This approach also allows for the body to take in the bulk of its calories when it needs them most – during and after training. When you’re finished training, it’s the perfect time to refuel and give your body the building blocks it needs to come back stronger for the next session.

With the adjustments I’ve made, there’s more of an emphasis on macro counting vs. calorie counting. They may seem the same to some people, but I assure you that they are quite different.  A mixture of 70% protein and 30% carbohydrate will elicit a much different response in your body and on your physique than a mixture of 70% carbohydrate and 30% protein, yet the calorie content of each mixture is the exact same. I have accounted for this with the meal plans that follow. These plans are not the only that I’ve developed or used, but they are the base plans for the three major goals most often encountered: muscle gain, fat loss and body recomposition.

Regarding food choices, it is best to consume whole, unprocessed foods on this (or any plan), however I do understand that sometimes you just go with what you can get, clean or not and that is ok from time to time. Eating “dirty” food also has its place when someone is really struggling to put on weight or just doesn’t have the appetite to throw down enough clean calories during the day. If this is your case, don’t feel too bad for the occasional cheeseburger or slice of pizza. The underfeeding foods need to be light and easily digested. Save the heavier stuff for the overfeeding portion of the day.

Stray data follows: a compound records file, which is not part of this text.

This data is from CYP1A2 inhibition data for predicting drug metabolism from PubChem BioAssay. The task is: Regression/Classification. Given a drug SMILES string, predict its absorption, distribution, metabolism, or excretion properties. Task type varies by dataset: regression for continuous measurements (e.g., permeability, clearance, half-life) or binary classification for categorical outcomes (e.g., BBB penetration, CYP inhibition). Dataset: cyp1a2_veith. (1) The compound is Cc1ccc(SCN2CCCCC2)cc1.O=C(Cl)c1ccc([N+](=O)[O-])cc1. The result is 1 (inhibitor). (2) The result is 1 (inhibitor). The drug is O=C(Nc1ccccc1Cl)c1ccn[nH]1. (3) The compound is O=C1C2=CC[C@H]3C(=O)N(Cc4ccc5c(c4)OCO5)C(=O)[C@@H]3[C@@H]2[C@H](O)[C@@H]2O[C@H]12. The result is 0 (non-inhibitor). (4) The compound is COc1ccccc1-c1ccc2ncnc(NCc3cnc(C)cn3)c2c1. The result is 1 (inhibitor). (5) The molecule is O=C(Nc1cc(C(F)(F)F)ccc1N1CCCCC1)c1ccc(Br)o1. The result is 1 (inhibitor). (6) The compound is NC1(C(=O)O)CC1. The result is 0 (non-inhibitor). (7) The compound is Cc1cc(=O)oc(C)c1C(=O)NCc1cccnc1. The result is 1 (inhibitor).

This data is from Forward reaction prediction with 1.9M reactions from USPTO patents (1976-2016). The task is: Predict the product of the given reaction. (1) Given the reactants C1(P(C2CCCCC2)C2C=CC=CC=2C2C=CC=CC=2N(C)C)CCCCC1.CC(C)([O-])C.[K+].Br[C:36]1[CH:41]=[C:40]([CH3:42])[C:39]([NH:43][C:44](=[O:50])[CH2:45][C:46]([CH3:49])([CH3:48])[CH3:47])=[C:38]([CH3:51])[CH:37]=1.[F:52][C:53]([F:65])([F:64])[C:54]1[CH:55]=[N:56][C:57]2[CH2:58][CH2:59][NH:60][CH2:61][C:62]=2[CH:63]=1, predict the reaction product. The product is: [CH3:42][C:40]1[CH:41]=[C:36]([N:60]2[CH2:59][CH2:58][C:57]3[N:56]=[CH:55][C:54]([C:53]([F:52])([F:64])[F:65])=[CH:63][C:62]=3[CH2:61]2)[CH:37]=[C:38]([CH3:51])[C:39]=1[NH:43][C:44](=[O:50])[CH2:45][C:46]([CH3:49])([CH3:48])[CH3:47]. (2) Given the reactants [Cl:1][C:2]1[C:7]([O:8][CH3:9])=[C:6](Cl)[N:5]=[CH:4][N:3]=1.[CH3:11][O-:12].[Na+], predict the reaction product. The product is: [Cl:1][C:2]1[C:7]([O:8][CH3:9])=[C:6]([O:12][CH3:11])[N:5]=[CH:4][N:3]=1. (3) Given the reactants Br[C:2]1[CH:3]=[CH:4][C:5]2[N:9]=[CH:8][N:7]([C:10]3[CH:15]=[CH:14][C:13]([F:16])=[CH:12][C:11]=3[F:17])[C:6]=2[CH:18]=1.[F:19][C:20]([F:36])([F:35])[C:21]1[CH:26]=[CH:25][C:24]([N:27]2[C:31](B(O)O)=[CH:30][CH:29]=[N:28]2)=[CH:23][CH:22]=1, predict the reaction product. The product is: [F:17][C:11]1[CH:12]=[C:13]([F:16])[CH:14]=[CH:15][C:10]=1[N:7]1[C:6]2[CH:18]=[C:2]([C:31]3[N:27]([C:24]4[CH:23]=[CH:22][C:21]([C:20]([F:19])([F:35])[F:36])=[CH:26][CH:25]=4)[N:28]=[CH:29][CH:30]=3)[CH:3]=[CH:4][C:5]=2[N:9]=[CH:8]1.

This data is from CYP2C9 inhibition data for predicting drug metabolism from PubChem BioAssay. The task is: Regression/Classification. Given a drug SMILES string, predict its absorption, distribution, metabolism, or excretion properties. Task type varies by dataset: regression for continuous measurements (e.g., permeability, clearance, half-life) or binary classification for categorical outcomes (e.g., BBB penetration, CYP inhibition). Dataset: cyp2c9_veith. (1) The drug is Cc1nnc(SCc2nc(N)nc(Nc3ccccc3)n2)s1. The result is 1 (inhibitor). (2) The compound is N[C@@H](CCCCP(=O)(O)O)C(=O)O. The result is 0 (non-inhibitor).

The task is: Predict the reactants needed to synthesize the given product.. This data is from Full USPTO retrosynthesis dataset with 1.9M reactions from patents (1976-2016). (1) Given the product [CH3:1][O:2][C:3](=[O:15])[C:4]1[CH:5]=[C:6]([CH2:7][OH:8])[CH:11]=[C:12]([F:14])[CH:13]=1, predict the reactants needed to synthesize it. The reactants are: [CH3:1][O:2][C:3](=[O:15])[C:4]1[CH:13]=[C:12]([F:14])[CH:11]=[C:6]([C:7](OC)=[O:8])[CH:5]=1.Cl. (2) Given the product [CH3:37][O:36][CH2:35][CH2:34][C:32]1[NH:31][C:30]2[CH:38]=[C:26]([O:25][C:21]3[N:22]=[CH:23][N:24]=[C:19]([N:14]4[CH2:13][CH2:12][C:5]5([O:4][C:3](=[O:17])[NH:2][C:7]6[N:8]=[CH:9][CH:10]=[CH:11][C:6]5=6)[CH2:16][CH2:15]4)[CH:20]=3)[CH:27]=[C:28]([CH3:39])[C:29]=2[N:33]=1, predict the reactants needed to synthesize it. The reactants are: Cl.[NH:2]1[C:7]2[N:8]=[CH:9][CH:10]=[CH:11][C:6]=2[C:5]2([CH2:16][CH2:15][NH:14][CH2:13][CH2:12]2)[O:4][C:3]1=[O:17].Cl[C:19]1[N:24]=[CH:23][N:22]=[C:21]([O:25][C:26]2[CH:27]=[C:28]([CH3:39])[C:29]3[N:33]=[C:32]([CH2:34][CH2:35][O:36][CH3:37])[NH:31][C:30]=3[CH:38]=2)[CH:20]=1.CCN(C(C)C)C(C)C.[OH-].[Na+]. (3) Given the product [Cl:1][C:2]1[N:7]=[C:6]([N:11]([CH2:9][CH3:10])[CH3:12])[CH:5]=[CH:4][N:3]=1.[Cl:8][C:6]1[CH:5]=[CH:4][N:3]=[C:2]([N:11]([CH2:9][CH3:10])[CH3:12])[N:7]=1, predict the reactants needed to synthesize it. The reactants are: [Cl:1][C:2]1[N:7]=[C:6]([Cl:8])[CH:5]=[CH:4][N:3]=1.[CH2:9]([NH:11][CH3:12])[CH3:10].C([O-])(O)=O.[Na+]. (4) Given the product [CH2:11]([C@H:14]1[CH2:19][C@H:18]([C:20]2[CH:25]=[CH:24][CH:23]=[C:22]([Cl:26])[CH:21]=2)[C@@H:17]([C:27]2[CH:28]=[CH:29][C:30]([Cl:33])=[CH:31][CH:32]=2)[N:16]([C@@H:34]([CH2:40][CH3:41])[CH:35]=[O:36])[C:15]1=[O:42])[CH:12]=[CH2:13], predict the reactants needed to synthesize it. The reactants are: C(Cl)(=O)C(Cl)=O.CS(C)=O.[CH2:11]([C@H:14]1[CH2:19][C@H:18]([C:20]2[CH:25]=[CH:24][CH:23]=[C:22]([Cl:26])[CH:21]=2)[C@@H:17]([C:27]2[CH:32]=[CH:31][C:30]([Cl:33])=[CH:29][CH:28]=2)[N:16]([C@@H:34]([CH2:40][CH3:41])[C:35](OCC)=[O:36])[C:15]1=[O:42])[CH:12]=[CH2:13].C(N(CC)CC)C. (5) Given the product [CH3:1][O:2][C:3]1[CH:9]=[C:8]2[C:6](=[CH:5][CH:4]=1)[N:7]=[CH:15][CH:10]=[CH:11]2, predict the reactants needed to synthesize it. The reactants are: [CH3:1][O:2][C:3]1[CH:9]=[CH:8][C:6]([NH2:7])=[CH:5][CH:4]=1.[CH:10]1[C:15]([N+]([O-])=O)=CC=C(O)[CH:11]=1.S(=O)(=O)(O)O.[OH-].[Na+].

Remember, these are just guidelines and a good starting point to base your numbers off of. Each person will need to find the right ratios that work for them.

The plans below are for afternoon training sessions. For morning trainees, I recommend consuming ¾ of your pre/during/post workout meal and resuming underfeeding from there until it is time to feast at night.

I look forward to everyone’s feedback and I certainly appreciate everyone that has written in after having success with this approach. Train hard, eat smart and become the best you can!

Fat Loss Plan

Weight Training Day

Non-weight training day

Sample Fat Loss Meal Plan – Training Day Evening Workout

Rise at 6-7AM
9-11AM: Underfeeding Meal 1

12-2PM: Underfeeding Meal 2

4-5PM: Pre-workout Meal

5-7PM: Train

During Training

Post workout

Main Feeding or “Feast” 1 hour later and last until 1 hour before bed

Daily totals

Total Calories: 2,340*

*Trace macros were not counted in totals (For example: did not count fats in english muffins)

Mass Building Plan

Weight Training Day

Non Weight Training Day

Sample Mass Building Meal Plan – Training Day: Evening workout

Rise at 6-7AM

9-11AM: Underfeeding Meal 1

12-2PM: Underfeeding Meal 2

5-7PM: Train

During workout

Post workout

Main Feeding or “Feast” 1 hour later and last until 1 hour before bed

Daily Totals

Calories – 2,709*

*Not including trace fats or other macros

Recomposition Effect Plan

Weight Training Day

Non-weight training day

Recomposition Effect Sample Meal Plan Evening Workout

Rise at 6-7AM

9-11AM: Underfeeding Meal 1

12-2PM: Underfeeding Meal 2

4-5PM: Pre-workout Meal

5-7PM: Train

During workout

Post workout

Daily Totals

Calories:  2,565*

*Does not include trace macros